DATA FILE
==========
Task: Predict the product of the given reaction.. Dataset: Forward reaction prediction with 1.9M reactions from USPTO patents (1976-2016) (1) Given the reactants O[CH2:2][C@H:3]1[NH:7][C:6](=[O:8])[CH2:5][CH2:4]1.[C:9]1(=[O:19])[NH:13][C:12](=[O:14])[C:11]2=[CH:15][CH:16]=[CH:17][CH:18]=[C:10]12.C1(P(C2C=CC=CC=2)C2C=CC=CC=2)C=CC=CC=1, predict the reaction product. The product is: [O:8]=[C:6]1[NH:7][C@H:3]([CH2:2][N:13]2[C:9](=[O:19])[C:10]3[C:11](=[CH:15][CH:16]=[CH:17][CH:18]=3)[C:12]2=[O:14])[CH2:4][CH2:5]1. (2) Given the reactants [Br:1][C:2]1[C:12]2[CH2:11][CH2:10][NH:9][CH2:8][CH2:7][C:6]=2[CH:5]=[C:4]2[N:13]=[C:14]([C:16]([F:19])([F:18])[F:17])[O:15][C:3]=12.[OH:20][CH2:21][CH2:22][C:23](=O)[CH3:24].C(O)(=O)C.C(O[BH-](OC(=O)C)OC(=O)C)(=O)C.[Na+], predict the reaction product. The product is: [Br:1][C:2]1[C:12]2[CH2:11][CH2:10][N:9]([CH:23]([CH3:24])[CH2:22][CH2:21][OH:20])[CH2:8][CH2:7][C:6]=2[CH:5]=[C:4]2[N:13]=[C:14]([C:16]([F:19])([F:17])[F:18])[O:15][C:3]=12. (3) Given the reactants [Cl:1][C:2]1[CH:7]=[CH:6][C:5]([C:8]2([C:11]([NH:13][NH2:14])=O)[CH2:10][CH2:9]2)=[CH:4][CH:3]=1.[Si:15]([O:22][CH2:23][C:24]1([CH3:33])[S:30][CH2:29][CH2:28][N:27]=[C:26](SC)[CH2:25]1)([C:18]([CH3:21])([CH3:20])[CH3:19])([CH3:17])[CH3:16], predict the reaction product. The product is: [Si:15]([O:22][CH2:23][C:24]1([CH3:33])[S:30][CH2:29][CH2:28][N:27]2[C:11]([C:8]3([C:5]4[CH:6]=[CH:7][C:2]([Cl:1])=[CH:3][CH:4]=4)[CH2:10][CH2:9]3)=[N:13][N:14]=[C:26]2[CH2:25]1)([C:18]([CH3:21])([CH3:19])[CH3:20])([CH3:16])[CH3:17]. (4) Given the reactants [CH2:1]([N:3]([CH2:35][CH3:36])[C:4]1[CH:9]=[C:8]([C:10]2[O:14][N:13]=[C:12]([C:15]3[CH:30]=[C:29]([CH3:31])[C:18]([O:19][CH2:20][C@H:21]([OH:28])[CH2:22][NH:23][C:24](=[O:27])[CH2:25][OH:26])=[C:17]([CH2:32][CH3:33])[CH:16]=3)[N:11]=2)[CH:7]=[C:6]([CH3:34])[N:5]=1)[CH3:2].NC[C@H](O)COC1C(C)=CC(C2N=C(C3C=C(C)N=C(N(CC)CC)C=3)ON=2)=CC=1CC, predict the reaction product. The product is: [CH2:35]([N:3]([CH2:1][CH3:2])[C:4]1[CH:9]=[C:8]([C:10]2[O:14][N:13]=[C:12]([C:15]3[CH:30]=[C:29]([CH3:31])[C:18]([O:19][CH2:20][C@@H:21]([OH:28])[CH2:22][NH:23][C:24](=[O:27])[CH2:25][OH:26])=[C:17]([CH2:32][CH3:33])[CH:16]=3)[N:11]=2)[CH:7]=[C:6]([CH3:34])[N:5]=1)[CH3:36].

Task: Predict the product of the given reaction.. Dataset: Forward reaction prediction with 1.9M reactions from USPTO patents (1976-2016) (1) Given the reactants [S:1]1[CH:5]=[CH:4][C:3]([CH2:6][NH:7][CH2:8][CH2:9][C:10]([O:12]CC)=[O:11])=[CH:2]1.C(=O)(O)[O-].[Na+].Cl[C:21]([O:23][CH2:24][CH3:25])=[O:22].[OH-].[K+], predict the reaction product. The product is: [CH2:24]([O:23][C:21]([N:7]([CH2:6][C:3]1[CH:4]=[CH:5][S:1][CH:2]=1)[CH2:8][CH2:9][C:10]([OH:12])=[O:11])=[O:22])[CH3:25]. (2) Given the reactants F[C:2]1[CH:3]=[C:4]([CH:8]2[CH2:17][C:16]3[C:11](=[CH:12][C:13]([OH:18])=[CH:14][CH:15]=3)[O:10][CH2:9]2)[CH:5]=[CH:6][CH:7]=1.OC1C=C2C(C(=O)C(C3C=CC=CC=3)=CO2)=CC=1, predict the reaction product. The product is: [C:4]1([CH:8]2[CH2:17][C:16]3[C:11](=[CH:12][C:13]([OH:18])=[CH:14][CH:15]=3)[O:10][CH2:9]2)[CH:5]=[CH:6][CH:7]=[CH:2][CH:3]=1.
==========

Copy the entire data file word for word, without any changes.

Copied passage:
Task: Predict the product of the given reaction.. Dataset: Forward reaction prediction with 1.9M reactions from USPTO patents (1976-2016) (1) Given the reactants O[CH2:2][C@H:3]1[NH:7][C:6](=[O:8])[CH2:5][CH2:4]1.[C:9]1(=[O:19])[NH:13][C:12](=[O:14])[C:11]2=[CH:15][CH:16]=[CH:17][CH:18]=[C:10]12.C1(P(C2C=CC=CC=2)C2C=CC=CC=2)C=CC=CC=1, predict the reaction product. The product is: [O:8]=[C:6]1[NH:7][C@H:3]([CH2:2][N:13]2[C:9](=[O:19])[C:10]3[C:11](=[CH:15][CH:16]=[CH:17][CH:18]=3)[C:12]2=[O:14])[CH2:4][CH2:5]1. (2) Given the reactants [Br:1][C:2]1[C:12]2[CH2:11][CH2:10][NH:9][CH2:8][CH2:7][C:6]=2[CH:5]=[C:4]2[N:13]=[C:14]([C:16]([F:19])([F:18])[F:17])[O:15][C:3]=12.[OH:20][CH2:21][CH2:22][C:23](=O)[CH3:24].C(O)(=O)C.C(O[BH-](OC(=O)C)OC(=O)C)(=O)C.[Na+], predict the reaction product. The product is: [Br:1][C:2]1[C:12]2[CH2:11][CH2:10][N:9]([CH:23]([CH3:24])[CH2:22][CH2:21][OH:20])[CH2:8][CH2:7][C:6]=2[CH:5]=[C:4]2[N:13]=[C:14]([C:16]([F:19])([F:17])[F:18])[O:15][C:3]=12. (3) Given the reactants [Cl:1][C:2]1[CH:7]=[CH:6][C:5]([C:8]2([C:11]([NH:13][NH2:14])=O)[CH2:10][CH2:9]2)=[CH:4][CH:3]=1.[Si:15]([O:22][CH2:23][C:24]1([CH3:33])[S:30][CH2:29][CH2:28][N:27]=[C:26](SC)[CH2:25]1)([C:18]([CH3:21])([CH3:20])[CH3:19])([CH3:17])[CH3:16], predict the reaction product. The product is: [Si:15]([O:22][CH2:23][C:24]1([CH3:33])[S:30][CH2:29][CH2:28][N:27]2[C:11]([C:8]3([C:5]4[CH:6]=[CH:7][C:2]([Cl:1])=[CH:3][CH:4]=4)[CH2:10][CH2:9]3)=[N:13][N:14]=[C:26]2[CH2:25]1)([C:18]([CH3:21])([CH3:19])[CH3:20])([CH3:16])[CH3:17]. (4) Given the reactants [CH2:1]([N:3]([CH2:35][CH3:36])[C:4]1[CH:9]=[C:8]([C:10]2[O:14][N:13]=[C:12]([C:15]3[CH:30]=[C:29]([CH3:31])[C:18]([O:19][CH2:20][C@H:21]([OH:28])[CH2:22][NH:23][C:24](=[O:27])[CH2:25][OH:26])=[C:17]([CH2:32][CH3:33])[CH:16]=3)[N:11]=2)[CH:7]=[C:6]([CH3:34])[N:5]=1)[CH3:2].NC[C@H](O)COC1C(C)=CC(C2N=C(C3C=C(C)N=C(N(CC)CC)C=3)ON=2)=CC=1CC, predict the reaction product. The product is: [CH2:35]([N:3]([CH2:1][CH3:2])[C:4]1[CH:9]=[C:8]([C:10]2[O:14][N:13]=[C:12]([C:15]3[CH:30]=[C:29]([CH3:31])[C:18]([O:19][CH2:20][C@@H:21]([OH:28])[CH2:22][NH:23][C:24](=[O:27])[CH2:25][OH:26])=[C:17]([CH2:32][CH3:33])[CH:16]=3)[N:11]=2)[CH:7]=[C:6]([CH3:34])[N:5]=1)[CH3:36].

Task: Predict the product of the given reaction.. Dataset: Forward reaction prediction with 1.9M reactions from USPTO patents (1976-2016) (1) Given the reactants [S:1]1[CH:5]=[CH:4][C:3]([CH2:6][NH:7][CH2:8][CH2:9][C:10]([O:12]CC)=[O:11])=[CH:2]1.C(=O)(O)[O-].[Na+].Cl[C:21]([O:23][CH2:24][CH3:25])=[O:22].[OH-].[K+], predict the reaction product. The product is: [CH2:24]([O:23][C:21]([N:7]([CH2:6][C:3]1[CH:4]=[CH:5][S:1][CH:2]=1)[CH2:8][CH2:9][C:10]([OH:12])=[O:11])=[O:22])[CH3:25]. (2) Given the reactants F[C:2]1[CH:3]=[C:4]([CH:8]2[CH2:17][C:16]3[C:11](=[CH:12][C:13]([OH:18])=[CH:14][CH:15]=3)[O:10][CH2:9]2)[CH:5]=[CH:6][CH:7]=1.OC1C=C2C(C(=O)C(C3C=CC=CC=3)=CO2)=CC=1, predict the reaction product. The product is: [C:4]1([CH:8]2[CH2:17][C:16]3[C:11](=[CH:12][C:13]([OH:18])=[CH:14][CH:15]=3)[O:10][CH2:9]2)[CH:5]=[CH:6][CH:7]=[CH:2][CH:3]=1.